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Buying a New Television

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Dan Van Vleet
I don't get to do anything tech much anymore. I love to solve problems and make things work together that others couldn't integrate.
Buying a new television today is nothing like it used to be. There are so many new features and terms, it's barely comparable! I hope to clarify a lot of the terms and give a little help for the buyer in this article!

Most retailers have both a "fact tag" and a salesperson at your disposal when you go TV shopping. The fact tag will give you information regarding the televisions' specifications, things like resolution, picture engine, brand, diagonal viewing area, weight, dimensions, etc. Alongside that, you have the salesperson, which may or may not know exactly what they're talking about, and may or may not be making commission.

If you went to the your closest Home Electronics store right now, you would find as many TV options as you would computer options.

Resolution: We all know what resolution is here on EE, the number of pixels on the display, well currently on retail televisions the standard for Full HD is 1080p. This means there are 1080 pixels on the vertical axis, or 1920x1080 (if it is the 16x9 standard (which is also a retail standard right now)). You will also see 720p, which is 1280x720.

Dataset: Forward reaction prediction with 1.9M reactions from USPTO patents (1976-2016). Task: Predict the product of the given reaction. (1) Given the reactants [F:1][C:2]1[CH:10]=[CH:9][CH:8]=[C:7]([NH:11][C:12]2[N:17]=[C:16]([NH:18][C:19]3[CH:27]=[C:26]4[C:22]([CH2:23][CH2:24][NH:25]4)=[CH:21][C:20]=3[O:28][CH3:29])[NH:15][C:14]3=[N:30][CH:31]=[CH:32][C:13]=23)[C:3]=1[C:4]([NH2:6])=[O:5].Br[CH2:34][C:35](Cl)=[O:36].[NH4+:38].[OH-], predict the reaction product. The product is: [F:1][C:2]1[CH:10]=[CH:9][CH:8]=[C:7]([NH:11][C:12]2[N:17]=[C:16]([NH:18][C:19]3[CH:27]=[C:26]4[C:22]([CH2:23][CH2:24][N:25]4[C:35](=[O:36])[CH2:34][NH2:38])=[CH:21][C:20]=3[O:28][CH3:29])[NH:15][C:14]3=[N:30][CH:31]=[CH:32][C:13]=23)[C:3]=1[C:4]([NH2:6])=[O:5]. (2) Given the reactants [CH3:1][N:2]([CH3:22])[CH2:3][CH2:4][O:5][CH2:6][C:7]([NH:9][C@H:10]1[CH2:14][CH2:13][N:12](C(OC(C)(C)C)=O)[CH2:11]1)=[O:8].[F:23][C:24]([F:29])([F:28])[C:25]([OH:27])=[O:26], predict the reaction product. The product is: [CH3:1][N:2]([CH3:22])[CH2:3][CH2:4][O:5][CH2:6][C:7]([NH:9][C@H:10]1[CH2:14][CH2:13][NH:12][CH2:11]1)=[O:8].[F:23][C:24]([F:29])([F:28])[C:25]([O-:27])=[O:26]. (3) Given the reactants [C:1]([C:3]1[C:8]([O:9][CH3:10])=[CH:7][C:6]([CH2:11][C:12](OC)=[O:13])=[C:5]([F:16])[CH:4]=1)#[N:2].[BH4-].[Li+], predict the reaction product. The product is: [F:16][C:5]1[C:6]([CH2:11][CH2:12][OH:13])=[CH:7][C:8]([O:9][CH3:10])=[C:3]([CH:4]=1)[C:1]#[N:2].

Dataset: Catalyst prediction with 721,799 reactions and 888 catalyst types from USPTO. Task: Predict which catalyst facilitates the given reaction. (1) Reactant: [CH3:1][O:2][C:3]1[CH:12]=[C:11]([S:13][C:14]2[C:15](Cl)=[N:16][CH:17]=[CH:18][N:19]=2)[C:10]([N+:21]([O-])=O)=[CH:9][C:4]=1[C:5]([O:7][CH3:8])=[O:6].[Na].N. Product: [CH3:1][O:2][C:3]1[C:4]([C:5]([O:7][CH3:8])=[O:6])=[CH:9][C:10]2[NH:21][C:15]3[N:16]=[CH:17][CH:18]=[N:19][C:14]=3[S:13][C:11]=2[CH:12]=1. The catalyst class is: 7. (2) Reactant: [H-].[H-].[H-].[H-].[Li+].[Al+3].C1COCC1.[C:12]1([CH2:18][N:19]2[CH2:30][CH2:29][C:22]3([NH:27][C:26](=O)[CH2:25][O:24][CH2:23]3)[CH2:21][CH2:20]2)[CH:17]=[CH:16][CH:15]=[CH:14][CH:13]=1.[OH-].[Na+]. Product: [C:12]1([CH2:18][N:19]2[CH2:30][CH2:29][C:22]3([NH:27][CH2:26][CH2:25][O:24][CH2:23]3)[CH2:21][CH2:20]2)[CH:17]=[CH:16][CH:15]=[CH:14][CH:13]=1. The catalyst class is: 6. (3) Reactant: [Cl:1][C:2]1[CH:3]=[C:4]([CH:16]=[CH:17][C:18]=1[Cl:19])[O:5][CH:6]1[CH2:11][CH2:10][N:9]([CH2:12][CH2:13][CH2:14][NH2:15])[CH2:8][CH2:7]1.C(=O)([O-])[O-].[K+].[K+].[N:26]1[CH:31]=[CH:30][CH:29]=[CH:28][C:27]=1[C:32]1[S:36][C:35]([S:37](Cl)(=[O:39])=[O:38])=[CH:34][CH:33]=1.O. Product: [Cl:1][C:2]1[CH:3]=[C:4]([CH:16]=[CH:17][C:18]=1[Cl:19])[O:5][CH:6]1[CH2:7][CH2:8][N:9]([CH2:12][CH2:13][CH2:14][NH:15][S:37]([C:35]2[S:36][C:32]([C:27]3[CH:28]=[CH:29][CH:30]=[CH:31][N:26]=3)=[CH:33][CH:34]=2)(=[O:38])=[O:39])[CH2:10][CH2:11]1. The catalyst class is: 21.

Depending on your location, and the use you will have for your new television, you may want 1080p, and you may not! 1080p IS the biggest resolution out there right now, but not everything plays in 1080p. Unless you are watching bluray, downloaded HD Content (which is often only 720p, so check!), or playing games on the PS3 or xBox 360, you may not need 1080p! Many cable or satellite providers advertise HD television, and you get to pay more for it, get another dish, et cetera. Before buying a 1080p television for your HD television service, call or read up on your provider in your area (calling may be best), I know where I live, we can only receive 720p for our "HD Television" service!

Contrast ratio is simply the difference between black and white, the higher the number, the more colors the television will produce, the whiter the whites, the blacker the blacks.

The refresh rate of the television is only moderately important anymore. Most standard LCDs are 60Hz, or 60 frames per second. Some newer LCD televisions are being advertised as having 120Hz and 240Hz. This is because many videos are still recorded at 24 frames per second (instead of 30 fps), if you're watching a 24 fps movie on a 60Hz (or 60 fps) television, when the motion starts getting rapid, you may start to notice the frames having to skip because the television cannot divide 24 frames among 30 segments per second properly. To fix this, 120Hz can help, but sometimes has buffering issues, as 240Hz fixes the motion blur almost entirely.

LCD, Plasma, or LED?
Well, again, this depends on your use of the television.

LED televisions use less energy, put out more color, are thinner, weigh less, and are brighter than Plasmas and LCDs. An example of the specifications on an LED (Samsung 46D6000 series for about $900) has 3,000,000:1 contrast ratio, is full 1080p, 120Hz.